Do You Like Your Doctor?

Why do we like some doctors better than others?

Jeannie Tsai and Tamara Sims, both associated with Stanford, propose it is because of our emotional fit.

Tsai and Sims looked at two preferred emotional styles: Positive and high energy, and positive and low energy.

High arousal positive states would be like excitement and passion. Low arousal positive states would be calmness and relaxation.

Tsai and Sims had shown that people prefer positivity from their doctor. But it turns out some people prefer excitement and some calmness.

Personally, one of the qualities of some long-term meditators that turns me off is their almost forced calmness. They are so low-energy that they put me to sleep. I have meditated for forty years, mostly with Autogenic Training, but I like energy and zest. If I thought mindfulness produced a general soporific state like that, I’d never do it!

Yet some people prefer that low energy style. (I wonder if some meditators act that way because they think it is the right way to act? Could there be an unwritten rule from some meditation teachers that one is supposed to be low energy? An unexamined presupposition, perhaps?)

Tsai and Sims take a matching philosophy in their study, but I propose another possibility. How about feedback? In a pre-visit survey, one could include items like this:

“At the end of my visit, I hope to feel more energetic” (4 = strongly agree, 0 = strongly disagree).

“At the end of my visit I hope to feel more calm and relaxed” (same 0 – 4 scale).

That gives the MD some hints about the strategy to take.

At a higher level, the question is whether the doctor is able to match the behavioral cues of the patient. That is almost second nature to psychotherapists and psychiatrists, but it might not be for medical colleagues in the other areas.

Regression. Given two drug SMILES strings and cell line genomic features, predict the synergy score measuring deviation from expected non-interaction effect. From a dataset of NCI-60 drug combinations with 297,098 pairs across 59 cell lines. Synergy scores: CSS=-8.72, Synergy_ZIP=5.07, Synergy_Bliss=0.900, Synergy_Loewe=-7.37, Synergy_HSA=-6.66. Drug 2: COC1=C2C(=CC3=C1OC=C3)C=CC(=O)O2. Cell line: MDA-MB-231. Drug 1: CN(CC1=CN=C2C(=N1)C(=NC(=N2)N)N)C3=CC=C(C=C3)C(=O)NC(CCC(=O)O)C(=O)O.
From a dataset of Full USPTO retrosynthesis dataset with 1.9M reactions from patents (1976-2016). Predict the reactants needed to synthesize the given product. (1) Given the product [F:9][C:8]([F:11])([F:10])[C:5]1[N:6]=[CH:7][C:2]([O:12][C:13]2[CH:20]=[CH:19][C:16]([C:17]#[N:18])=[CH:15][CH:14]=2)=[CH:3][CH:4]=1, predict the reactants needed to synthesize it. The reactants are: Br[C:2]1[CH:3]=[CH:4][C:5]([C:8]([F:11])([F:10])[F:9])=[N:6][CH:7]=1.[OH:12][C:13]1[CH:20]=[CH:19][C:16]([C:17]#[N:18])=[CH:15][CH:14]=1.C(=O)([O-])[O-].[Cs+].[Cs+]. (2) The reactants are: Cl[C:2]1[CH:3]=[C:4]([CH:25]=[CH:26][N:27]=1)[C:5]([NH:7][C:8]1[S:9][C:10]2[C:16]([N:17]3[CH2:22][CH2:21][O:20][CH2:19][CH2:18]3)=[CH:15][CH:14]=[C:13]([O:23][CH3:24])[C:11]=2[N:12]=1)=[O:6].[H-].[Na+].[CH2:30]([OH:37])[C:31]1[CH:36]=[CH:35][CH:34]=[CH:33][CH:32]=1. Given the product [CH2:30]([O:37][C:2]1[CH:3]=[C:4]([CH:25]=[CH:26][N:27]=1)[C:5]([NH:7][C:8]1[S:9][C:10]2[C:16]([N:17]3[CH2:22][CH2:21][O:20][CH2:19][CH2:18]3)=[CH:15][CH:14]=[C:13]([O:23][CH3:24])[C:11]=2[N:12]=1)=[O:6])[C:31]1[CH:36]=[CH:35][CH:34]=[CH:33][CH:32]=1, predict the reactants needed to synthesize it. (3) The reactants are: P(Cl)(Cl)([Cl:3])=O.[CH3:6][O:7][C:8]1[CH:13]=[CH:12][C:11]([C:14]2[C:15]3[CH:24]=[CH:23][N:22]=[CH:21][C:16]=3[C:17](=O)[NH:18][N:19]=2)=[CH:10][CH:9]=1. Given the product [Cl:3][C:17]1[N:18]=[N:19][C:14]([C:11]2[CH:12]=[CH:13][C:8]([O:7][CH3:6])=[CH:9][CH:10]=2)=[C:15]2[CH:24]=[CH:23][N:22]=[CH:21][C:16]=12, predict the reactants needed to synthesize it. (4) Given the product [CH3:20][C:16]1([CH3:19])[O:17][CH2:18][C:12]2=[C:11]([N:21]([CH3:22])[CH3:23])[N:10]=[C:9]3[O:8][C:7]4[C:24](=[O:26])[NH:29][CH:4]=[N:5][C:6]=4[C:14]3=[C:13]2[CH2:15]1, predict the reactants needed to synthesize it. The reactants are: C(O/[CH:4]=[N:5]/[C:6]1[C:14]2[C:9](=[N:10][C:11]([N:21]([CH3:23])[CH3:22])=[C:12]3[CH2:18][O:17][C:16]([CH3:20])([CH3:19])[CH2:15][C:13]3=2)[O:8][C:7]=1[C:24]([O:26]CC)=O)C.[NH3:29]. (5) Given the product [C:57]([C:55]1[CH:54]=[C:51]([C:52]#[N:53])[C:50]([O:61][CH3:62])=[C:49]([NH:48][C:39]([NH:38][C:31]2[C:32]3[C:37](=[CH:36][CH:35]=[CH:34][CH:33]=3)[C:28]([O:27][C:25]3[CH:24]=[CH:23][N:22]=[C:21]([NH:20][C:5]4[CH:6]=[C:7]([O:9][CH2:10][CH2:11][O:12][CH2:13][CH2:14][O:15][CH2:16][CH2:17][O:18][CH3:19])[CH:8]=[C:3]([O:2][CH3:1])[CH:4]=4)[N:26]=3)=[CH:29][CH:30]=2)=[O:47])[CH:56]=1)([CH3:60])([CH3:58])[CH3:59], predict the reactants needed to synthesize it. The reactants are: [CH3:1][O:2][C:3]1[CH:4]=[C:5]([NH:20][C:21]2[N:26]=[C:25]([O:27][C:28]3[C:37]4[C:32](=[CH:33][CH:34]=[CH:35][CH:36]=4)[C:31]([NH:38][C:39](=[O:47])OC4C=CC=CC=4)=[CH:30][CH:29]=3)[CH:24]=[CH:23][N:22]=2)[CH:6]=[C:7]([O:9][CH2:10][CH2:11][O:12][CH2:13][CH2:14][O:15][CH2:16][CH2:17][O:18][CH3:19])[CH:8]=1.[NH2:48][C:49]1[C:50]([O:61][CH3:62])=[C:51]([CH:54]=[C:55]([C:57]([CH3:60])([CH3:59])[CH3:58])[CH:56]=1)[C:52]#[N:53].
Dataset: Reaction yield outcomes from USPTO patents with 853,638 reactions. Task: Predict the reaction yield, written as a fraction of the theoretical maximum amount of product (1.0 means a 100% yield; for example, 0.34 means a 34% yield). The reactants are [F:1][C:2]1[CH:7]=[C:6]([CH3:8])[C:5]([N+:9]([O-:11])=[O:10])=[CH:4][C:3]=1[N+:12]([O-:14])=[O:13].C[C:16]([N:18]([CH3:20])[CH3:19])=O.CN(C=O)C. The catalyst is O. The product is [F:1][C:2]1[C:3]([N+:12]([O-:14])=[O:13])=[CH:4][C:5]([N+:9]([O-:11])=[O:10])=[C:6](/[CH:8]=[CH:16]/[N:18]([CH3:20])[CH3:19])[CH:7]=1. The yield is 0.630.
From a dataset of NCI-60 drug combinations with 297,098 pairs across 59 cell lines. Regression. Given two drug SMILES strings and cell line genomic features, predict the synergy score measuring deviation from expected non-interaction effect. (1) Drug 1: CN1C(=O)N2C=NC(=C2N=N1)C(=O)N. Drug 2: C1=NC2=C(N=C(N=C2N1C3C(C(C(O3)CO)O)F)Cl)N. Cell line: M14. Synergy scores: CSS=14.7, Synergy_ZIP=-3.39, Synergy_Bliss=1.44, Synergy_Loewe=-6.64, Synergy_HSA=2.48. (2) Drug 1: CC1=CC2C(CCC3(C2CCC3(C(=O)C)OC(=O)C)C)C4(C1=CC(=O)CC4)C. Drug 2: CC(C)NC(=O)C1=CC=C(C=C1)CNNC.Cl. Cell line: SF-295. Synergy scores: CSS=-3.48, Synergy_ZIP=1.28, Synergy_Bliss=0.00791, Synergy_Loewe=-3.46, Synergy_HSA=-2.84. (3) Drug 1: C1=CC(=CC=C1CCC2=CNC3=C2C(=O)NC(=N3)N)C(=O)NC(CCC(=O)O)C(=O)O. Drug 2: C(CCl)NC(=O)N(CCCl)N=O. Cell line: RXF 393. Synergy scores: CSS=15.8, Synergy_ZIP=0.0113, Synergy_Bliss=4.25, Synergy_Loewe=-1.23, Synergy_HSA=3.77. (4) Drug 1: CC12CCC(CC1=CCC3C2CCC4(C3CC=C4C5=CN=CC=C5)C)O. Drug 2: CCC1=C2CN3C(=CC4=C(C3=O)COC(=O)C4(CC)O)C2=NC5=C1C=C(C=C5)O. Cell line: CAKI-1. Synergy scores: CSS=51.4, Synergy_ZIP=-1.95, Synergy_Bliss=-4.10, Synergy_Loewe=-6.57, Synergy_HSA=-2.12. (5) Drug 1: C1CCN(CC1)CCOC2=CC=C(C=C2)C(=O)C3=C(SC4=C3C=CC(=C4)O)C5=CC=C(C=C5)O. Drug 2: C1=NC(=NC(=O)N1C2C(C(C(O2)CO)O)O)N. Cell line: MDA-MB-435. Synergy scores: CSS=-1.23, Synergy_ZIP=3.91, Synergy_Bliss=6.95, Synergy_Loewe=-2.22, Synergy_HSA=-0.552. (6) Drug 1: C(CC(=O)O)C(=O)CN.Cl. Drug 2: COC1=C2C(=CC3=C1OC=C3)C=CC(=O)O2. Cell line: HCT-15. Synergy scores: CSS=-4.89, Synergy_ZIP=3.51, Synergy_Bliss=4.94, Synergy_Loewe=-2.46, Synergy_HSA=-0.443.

Why are we so interested in this? Simply because Tsai and Sims show that when our emotional states match our doctors’ states, we are more likely to carry out the homework that our doctors suggest, such as taking a drug or going for walks. When we carry out doctors’ orders, we do better.

Yet, other research shows that between a third of the time and half of the time, patients do not follow doctors’ orders. It is a chronic problem in medicine.

Frankly, it is also a problem in psychotherapy, when the counselor suggests a homework assignment and the client doesn’t do it. Almost everyone should be interested in this topic, and in Tsai and Sims’ research.

If you are interested, read the actual press release here.

What are your thoughts? Leave them below.




(After I wrote this whole post, I realized that the title might have made you think it would be some commentary on the Affordable Care Act. Sorry if there was any misunderstanding!)

By |2016-11-26T15:49:27+00:00April 3rd, 2015|Books, Psychotherapy|1 Comment

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  1. Lee Ann Austin April 3, 2015 at 5:01 pm - Reply

    My doctors are both highly focused, present in the moment, alert and skilled in reading my cues. I am also quite open and authentic about my emotional state so there is no guessing required. I prefer the presence of mind and emotional authenticity from my physicians. I have fired one doctor who was arrogant, egotistical and uncaring. I was 8 months pregnant at the time. I believe the doctor and the patient may be complementary or match with the same personality characteristics in a moderate degree. Too much of the same is out of balance and could become ” bright-sided” as some positive psychology teachers are calling people who are so focused on the positive that they overlook real problems.

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